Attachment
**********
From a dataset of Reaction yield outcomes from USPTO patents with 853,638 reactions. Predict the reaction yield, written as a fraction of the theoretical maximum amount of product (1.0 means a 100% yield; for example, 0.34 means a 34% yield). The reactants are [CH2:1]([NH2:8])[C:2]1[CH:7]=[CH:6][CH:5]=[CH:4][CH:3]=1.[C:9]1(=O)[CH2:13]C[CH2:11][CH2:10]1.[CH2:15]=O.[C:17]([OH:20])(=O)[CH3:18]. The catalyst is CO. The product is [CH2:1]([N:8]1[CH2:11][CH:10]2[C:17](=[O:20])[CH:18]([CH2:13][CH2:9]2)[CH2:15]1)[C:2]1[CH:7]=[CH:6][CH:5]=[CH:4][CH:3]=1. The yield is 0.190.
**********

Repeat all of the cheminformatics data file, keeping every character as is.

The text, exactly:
From a dataset of Reaction yield outcomes from USPTO patents with 853,638 reactions. Predict the reaction yield, written as a fraction of the theoretical maximum amount of product (1.0 means a 100% yield; for example, 0.34 means a 34% yield). The reactants are [CH2:1]([NH2:8])[C:2]1[CH:7]=[CH:6][CH:5]=[CH:4][CH:3]=1.[C:9]1(=O)[CH2:13]C[CH2:11][CH2:10]1.[CH2:15]=O.[C:17]([OH:20])(=O)[CH3:18]. The catalyst is CO. The product is [CH2:1]([N:8]1[CH2:11][CH:10]2[C:17](=[O:20])[CH:18]([CH2:13][CH2:9]2)[CH2:15]1)[C:2]1[CH:7]=[CH:6][CH:5]=[CH:4][CH:3]=1. The yield is 0.190.